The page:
Fairphone and Blloc are probably the best examples of this strategy and the trick here

is that unlike regional champions, these companies have a very unique niche product that has

no direct competitors for now.

Amsterdam-based Fairphone makes a phone that is modular, easy to repair, and has as little

negative impact on the environment and the people in their supply chain as possible.

You know, as many conflict free materials as possible, no child labor, you get the point.

Berlin based Blloc has pretty standard hardware, but develops really unique software for it.

I'll have an exclusive in-depth video about BllocOS once it gets a little more polished,

so subscribe if you want to see that, but in short, they have completely customized

Android to make it as distraction-free and as non-addictive as possible.

I like the idea behind both of these companies, they are unique and for now

they don't have very direct competitors.

And a niche product is a high risk high return strategy.

It's high risk, because nobody knows if sustainable devices or distraction-free software is

something people actually want and even if it is, it's unclear whether these companies can actually

build the stuff that they have envisioned.

BllocOS is a cool concept and the team has made some great progress, but it's still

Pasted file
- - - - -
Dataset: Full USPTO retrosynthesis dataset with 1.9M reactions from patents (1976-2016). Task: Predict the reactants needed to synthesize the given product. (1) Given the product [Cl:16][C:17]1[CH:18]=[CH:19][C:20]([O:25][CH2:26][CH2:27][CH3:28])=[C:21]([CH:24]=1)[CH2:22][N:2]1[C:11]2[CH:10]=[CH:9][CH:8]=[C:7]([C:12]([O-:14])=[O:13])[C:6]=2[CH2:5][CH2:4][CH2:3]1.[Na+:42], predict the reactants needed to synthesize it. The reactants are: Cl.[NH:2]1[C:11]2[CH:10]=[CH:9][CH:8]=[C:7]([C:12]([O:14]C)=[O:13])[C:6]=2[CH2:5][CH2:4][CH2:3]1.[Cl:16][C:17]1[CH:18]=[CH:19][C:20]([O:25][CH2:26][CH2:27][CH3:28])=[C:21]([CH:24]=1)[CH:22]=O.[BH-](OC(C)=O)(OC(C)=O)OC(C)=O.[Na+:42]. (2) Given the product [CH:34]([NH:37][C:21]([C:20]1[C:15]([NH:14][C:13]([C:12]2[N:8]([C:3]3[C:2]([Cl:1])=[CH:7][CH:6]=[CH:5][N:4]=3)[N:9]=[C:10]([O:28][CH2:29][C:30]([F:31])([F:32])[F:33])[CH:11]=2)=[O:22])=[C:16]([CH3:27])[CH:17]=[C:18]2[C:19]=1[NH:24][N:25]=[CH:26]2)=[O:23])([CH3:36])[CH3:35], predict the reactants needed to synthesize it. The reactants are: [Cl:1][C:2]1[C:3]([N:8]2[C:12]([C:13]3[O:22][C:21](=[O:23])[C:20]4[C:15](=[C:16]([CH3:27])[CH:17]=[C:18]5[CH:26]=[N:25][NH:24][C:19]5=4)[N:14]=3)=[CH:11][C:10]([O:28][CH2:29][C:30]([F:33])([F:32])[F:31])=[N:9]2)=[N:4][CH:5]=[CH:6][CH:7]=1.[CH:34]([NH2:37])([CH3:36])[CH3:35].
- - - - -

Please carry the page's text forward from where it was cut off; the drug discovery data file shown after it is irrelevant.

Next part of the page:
far from the universal solution that Blloc envisions for the future.

That is still years of hard work away and success isn't exactly guaranteed.

In the same way, Fairphone has had unimpressive sales results in the last few years because

they just couldn't produce phones fast enough with their complicated manufacturing processes

and supply chain.

So these companies are highly risky.

But of course the return is high also pretty high.

Because they don't have a lot of direct competitors for now,

which means that the prices they can charge are also pretty high.

Case in point, the latest Fairphone that has specs straight out of 2014 costs 529 Euros,

plus Fairphone also makes money from selling components.

The price of the Blloc phone at 359 Euros is much more reasonable, but still above what

you'd pay for similar hardware from the likes of BQ or Wiko.

Doing something unique allows companies to have decent margins.

As I said, high risk, high return.

So the regional champion and the niche brand strategies both focused on a particular niche.

Either on a regional one or on a product one.

And none of these companies can go fully mainstream, because just like other

European smartphone makers as well, they have very limited control over both the